Tuesday, March 07, 2006

Hope is the worst of evils

An hour and half after the national dialogue was suddenly cut short, Nabih Berri held a press conference. Saad Hariri and Samir Geagea were by his side and Ghazi El Aridi, Jumblat's representative, was seen leaving.
Absent were Michel Aoun, Hassan Nasrallah and any of their representatives.

Berri gave the whole matter a positive spin and said that the participants have to think things through and should come back on Monday to settle matters.

More pro-US than ever, Jumblat is confrontational and is not ready to compromise with Iran and Syria and its allies in Lebanon.
Last Sunday Walid Jumblat said to Fares Khashan in Al Mustaqbal newspaper that the talks were a Syrian and Iranian trap. He followed up yesterday with a speech from the Brookings Institution in Washington DC where he called for the US to help Lebanon against Syrian influence. He also said that Hezbollah should give up its weapons.

Al Manar, Hezbollah's television, described Jumblat's US intervention as a "bombardment from Washington", adding that his words were one of the main reasons behind the break up.

"We have no magic wand," said ex-President Amine Gemayel, "we are dealing with problems that are 30 years old."
He added that "God willing we will return to the table next Monday."

It is obvious that something went wrong today, and that Aoun and Nasrallah had something to do with it.

The sticking point is the military wing of Hezbollah that will never give up its weapons, structure or its decision to wage war against Israel. The fanaticism of Hezbollah is dangerous and will surely lead Lebanon into dangerous grounds.
Hezbollah cannot afford to wage an armed conflict with any local party, but it will rather give the green light to its pro-Syrian allies to wage a bombing campaign.

Michel Aoun, who is totally blinded by his presidential ambitions, knows the true nature of his new found partner but is ready to compromise with Hezbollah until a change occurs in the regional balance of power. Aoun is playing his own version of ostrich politics.

Tensions in Lebanon will remain until the military and political defeat of either Iran or the US in the region.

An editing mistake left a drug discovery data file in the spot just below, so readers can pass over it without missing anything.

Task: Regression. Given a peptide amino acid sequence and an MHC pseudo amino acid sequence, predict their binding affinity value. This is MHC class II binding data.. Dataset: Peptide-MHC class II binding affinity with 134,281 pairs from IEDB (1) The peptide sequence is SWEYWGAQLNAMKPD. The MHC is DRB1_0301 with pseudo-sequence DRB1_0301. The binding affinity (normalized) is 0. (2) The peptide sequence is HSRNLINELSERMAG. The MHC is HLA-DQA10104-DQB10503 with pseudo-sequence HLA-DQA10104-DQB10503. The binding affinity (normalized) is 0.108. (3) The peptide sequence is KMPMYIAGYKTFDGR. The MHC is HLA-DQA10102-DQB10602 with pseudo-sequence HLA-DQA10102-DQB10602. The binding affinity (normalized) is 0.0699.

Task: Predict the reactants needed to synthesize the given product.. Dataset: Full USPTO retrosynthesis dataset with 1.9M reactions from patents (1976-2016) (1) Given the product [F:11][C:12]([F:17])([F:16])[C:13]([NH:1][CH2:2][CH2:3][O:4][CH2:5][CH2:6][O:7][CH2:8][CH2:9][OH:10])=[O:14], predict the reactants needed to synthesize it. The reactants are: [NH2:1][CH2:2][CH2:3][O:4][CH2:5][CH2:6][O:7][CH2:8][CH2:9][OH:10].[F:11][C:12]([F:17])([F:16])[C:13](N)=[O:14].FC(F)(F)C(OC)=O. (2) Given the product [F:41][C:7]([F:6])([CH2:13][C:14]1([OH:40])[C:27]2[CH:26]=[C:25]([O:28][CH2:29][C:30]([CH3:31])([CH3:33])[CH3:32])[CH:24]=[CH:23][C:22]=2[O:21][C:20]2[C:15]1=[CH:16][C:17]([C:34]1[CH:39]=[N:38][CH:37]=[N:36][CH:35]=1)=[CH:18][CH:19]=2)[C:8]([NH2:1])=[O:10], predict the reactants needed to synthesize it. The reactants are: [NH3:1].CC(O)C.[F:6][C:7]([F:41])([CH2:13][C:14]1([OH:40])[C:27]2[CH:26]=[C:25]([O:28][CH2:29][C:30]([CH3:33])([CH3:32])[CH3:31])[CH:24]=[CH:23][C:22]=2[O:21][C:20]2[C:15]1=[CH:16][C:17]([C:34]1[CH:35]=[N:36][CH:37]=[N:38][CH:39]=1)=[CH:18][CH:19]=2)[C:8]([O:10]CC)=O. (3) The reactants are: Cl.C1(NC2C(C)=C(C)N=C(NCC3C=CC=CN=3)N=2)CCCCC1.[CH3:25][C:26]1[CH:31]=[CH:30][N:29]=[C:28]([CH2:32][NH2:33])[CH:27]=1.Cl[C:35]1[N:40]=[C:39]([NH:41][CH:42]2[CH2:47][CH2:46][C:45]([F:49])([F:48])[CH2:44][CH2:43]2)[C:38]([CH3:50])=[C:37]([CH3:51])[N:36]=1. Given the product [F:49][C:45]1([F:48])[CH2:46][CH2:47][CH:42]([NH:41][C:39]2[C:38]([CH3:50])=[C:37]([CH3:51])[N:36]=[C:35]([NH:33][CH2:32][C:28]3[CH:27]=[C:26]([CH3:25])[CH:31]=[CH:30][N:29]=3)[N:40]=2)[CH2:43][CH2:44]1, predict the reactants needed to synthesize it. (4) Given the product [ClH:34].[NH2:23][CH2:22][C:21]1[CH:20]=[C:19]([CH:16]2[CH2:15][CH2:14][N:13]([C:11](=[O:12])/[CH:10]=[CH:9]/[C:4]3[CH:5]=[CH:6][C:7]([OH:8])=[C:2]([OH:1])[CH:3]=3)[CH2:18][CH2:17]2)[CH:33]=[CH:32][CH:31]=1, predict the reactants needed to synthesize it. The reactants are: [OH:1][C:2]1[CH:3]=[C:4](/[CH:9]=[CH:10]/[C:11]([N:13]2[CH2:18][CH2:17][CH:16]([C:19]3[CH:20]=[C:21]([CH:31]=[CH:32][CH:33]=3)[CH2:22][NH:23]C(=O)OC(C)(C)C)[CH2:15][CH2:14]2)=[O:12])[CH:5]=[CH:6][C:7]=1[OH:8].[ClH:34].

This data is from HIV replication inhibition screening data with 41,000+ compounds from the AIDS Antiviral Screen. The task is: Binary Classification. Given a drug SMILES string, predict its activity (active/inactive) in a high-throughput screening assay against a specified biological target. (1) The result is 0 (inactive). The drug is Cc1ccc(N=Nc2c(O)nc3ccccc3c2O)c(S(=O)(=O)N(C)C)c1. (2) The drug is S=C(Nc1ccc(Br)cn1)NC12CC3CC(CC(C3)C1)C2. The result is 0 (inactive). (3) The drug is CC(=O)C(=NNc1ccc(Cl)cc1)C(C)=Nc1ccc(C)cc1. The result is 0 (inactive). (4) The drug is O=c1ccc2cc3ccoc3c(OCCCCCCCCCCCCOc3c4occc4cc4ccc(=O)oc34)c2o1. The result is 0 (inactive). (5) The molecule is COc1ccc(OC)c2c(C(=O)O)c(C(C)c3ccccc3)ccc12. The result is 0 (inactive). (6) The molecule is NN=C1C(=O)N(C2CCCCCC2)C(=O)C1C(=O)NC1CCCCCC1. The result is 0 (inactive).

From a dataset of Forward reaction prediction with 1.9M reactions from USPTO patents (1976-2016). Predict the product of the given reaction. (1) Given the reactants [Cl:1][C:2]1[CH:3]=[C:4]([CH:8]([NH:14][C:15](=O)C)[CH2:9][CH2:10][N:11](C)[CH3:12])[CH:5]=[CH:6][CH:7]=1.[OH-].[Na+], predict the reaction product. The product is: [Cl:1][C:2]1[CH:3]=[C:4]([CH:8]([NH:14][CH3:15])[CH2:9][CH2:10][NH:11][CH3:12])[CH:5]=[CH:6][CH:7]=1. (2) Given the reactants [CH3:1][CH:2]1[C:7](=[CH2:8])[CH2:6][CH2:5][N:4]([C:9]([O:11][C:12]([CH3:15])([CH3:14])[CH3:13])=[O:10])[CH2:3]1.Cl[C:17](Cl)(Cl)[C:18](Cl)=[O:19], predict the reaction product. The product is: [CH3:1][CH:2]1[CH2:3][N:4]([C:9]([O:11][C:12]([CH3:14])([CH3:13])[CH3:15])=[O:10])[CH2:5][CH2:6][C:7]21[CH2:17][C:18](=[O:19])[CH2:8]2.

Although, we all wish that Berri is right and that a compromise will be reached next Monday, the truth is that the best we can hope for is for these tensions to remain political and not turn violent.

It seems that Nietzche was referring to Lebanon when he said: "Hope is the worst of evils, for it prolongs the torments of man".

Monday, March 06, 2006

A Marketplace for Regional Conflicts

How can the national dialogue succeed when the participants are intrinsically linked to regional and international powers?

It is obvious that Hezbollah will not relinquish its weapons or its monopoly on war and peace with Israel. Hezbollah's weapons serve not only its community but also Iranian and Syrian interests.
After all, besides the religious link, Iran supplies its weapons and over US$500 million dollars in cash and Syria gets the weapons to their destination.
If Hezbollah was truly Lebanese it would say that it will give up its weapons when the Lebanese army decides that it can take over the South's security, but that is not the case.
Instead Hezbollah leaders are saying that their weapons are sacred and that they are the only party with the truth.
President Emile Lahoud and the ever-interfering Bashar Assad are their main allies.

On the other hand, Saad Hariri, Walid Jumblat and Samir Geagea represent the backers of UNSC resolution 1559. Hariri, like his father before him, does not take clear stands and leaves Jumblat and Geagea to do the confronting. And like Hezbollah, the March 14 coalition thinks that the truth is on its side. Jumblat made it clear that he will not barter the president he so much despises with the recognition of Hezbollah's right to bear arms. After more than 28 years on the wrong side, Jumblat is finally right but confronting Hezbollah will probably lead to a new civil war.

The third party, Michel Aoun, is interested in one thing only and that is to become president. And this unquenchable thirst of his is leading him to join whatever side promises him Lahoud's place. In 1989 he allied himself with the Iraqis when both the Syrians and the US blocked his path and today he is joining the Iranian bandwagon.

Whether in public speeches or in secretive conferences these facts are not going to change. Lebanon will remain a marketplace for regional conflicts.

This is why the dialogue that has been going on since last Thursday is not going to be the success that the Lebanese have wished for.

The best possible outcome of the talks will be something very uninspiring. All sides will probably say that they want the truth, they want a dialogue with the Palestinian militias concerning their weapons and that further dialogue is needed concerning the Shebaa Farms, Hezbollah’s weapons, the President and the relations with Syria.

And a few days later the fiery speeches will resume until the next talks, until the next bomb or until there is a clear winner or loser in the regional conflict opposing the US and its allies to Iran and its allies. Meanwhile, more and more Lebanese will emigrate and the remaining will get poorer and poorer.

It is unfortunate but it seems that Lebanon is a prisoner of its history. I sincerely wish that I am wrong.

Honoray Garbage Collector

Jumblat once said that he would rather be "a garbage collector in New York than a leader in Lebanon", maybe he would get that honour after his meetings with Condoleezza Rice and Paul Wolfowitz in Washington DC today. Maybe he can employ me as his deputy and take me away from this mess.